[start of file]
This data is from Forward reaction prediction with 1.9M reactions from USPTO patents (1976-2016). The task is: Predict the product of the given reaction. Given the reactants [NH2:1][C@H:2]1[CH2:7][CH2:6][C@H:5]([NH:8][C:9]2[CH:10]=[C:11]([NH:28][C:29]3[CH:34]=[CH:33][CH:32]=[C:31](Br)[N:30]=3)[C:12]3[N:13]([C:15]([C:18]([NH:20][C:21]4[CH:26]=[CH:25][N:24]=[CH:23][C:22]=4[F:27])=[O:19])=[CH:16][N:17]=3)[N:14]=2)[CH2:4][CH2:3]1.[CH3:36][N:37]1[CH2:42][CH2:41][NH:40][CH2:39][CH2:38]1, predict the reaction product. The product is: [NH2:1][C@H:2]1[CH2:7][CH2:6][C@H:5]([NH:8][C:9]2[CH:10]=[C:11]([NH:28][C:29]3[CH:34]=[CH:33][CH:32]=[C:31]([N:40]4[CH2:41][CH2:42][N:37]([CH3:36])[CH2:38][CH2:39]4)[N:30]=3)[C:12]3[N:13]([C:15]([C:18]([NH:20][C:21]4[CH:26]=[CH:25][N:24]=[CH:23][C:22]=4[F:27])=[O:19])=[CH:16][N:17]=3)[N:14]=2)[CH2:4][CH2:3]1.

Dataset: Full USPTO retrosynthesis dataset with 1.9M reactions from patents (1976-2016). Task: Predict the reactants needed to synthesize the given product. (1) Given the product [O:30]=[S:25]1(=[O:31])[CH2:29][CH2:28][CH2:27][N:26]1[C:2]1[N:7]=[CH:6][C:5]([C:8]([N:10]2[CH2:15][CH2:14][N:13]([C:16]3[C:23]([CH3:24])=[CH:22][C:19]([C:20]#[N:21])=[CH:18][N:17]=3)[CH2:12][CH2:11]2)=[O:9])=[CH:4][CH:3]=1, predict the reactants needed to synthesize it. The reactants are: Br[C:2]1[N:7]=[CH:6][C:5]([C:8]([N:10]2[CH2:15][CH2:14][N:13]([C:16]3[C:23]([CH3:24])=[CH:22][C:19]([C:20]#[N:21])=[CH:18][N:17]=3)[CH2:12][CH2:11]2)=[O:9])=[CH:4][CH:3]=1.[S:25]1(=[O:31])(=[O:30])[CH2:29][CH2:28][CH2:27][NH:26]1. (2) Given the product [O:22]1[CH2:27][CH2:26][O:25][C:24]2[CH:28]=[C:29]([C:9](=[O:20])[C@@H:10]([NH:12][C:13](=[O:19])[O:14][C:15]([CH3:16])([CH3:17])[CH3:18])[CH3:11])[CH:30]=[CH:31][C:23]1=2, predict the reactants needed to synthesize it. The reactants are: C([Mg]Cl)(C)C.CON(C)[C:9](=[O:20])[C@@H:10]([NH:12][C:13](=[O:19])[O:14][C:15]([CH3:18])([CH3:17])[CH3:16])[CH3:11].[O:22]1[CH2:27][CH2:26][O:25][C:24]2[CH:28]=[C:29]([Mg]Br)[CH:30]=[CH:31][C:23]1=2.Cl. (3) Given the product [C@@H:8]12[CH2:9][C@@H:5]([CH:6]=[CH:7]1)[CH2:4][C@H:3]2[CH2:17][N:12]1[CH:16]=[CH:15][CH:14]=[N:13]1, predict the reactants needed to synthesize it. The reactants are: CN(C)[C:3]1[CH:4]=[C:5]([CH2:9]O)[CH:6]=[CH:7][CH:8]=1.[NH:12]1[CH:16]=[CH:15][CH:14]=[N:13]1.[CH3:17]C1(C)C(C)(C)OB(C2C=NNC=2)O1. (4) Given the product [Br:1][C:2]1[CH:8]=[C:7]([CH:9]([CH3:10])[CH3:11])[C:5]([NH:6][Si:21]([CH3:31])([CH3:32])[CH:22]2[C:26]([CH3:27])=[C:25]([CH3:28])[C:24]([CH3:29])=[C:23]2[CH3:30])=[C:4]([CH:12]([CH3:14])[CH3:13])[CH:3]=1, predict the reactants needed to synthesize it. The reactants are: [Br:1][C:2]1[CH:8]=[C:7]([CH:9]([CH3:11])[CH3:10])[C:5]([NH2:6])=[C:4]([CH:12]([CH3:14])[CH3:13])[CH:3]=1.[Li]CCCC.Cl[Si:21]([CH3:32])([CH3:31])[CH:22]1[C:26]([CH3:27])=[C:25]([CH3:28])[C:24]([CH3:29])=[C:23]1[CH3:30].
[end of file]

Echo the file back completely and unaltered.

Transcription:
This data is from Forward reaction prediction with 1.9M reactions from USPTO patents (1976-2016). The task is: Predict the product of the given reaction. Given the reactants [NH2:1][C@H:2]1[CH2:7][CH2:6][C@H:5]([NH:8][C:9]2[CH:10]=[C:11]([NH:28][C:29]3[CH:34]=[CH:33][CH:32]=[C:31](Br)[N:30]=3)[C:12]3[N:13]([C:15]([C:18]([NH:20][C:21]4[CH:26]=[CH:25][N:24]=[CH:23][C:22]=4[F:27])=[O:19])=[CH:16][N:17]=3)[N:14]=2)[CH2:4][CH2:3]1.[CH3:36][N:37]1[CH2:42][CH2:41][NH:40][CH2:39][CH2:38]1, predict the reaction product. The product is: [NH2:1][C@H:2]1[CH2:7][CH2:6][C@H:5]([NH:8][C:9]2[CH:10]=[C:11]([NH:28][C:29]3[CH:34]=[CH:33][CH:32]=[C:31]([N:40]4[CH2:41][CH2:42][N:37]([CH3:36])[CH2:38][CH2:39]4)[N:30]=3)[C:12]3[N:13]([C:15]([C:18]([NH:20][C:21]4[CH:26]=[CH:25][N:24]=[CH:23][C:22]=4[F:27])=[O:19])=[CH:16][N:17]=3)[N:14]=2)[CH2:4][CH2:3]1.

Dataset: Full USPTO retrosynthesis dataset with 1.9M reactions from patents (1976-2016). Task: Predict the reactants needed to synthesize the given product. (1) Given the product [O:30]=[S:25]1(=[O:31])[CH2:29][CH2:28][CH2:27][N:26]1[C:2]1[N:7]=[CH:6][C:5]([C:8]([N:10]2[CH2:15][CH2:14][N:13]([C:16]3[C:23]([CH3:24])=[CH:22][C:19]([C:20]#[N:21])=[CH:18][N:17]=3)[CH2:12][CH2:11]2)=[O:9])=[CH:4][CH:3]=1, predict the reactants needed to synthesize it. The reactants are: Br[C:2]1[N:7]=[CH:6][C:5]([C:8]([N:10]2[CH2:15][CH2:14][N:13]([C:16]3[C:23]([CH3:24])=[CH:22][C:19]([C:20]#[N:21])=[CH:18][N:17]=3)[CH2:12][CH2:11]2)=[O:9])=[CH:4][CH:3]=1.[S:25]1(=[O:31])(=[O:30])[CH2:29][CH2:28][CH2:27][NH:26]1. (2) Given the product [O:22]1[CH2:27][CH2:26][O:25][C:24]2[CH:28]=[C:29]([C:9](=[O:20])[C@@H:10]([NH:12][C:13](=[O:19])[O:14][C:15]([CH3:16])([CH3:17])[CH3:18])[CH3:11])[CH:30]=[CH:31][C:23]1=2, predict the reactants needed to synthesize it. The reactants are: C([Mg]Cl)(C)C.CON(C)[C:9](=[O:20])[C@@H:10]([NH:12][C:13](=[O:19])[O:14][C:15]([CH3:18])([CH3:17])[CH3:16])[CH3:11].[O:22]1[CH2:27][CH2:26][O:25][C:24]2[CH:28]=[C:29]([Mg]Br)[CH:30]=[CH:31][C:23]1=2.Cl. (3) Given the product [C@@H:8]12[CH2:9][C@@H:5]([CH:6]=[CH:7]1)[CH2:4][C@H:3]2[CH2:17][N:12]1[CH:16]=[CH:15][CH:14]=[N:13]1, predict the reactants needed to synthesize it. The reactants are: CN(C)[C:3]1[CH:4]=[C:5]([CH2:9]O)[CH:6]=[CH:7][CH:8]=1.[NH:12]1[CH:16]=[CH:15][CH:14]=[N:13]1.[CH3:17]C1(C)C(C)(C)OB(C2C=NNC=2)O1. (4) Given the product [Br:1][C:2]1[CH:8]=[C:7]([CH:9]([CH3:10])[CH3:11])[C:5]([NH:6][Si:21]([CH3:31])([CH3:32])[CH:22]2[C:26]([CH3:27])=[C:25]([CH3:28])[C:24]([CH3:29])=[C:23]2[CH3:30])=[C:4]([CH:12]([CH3:14])[CH3:13])[CH:3]=1, predict the reactants needed to synthesize it. The reactants are: [Br:1][C:2]1[CH:8]=[C:7]([CH:9]([CH3:11])[CH3:10])[C:5]([NH2:6])=[C:4]([CH:12]([CH3:14])[CH3:13])[CH:3]=1.[Li]CCCC.Cl[Si:21]([CH3:32])([CH3:31])[CH:22]1[C:26]([CH3:27])=[C:25]([CH3:28])[C:24]([CH3:29])=[C:23]1[CH3:30].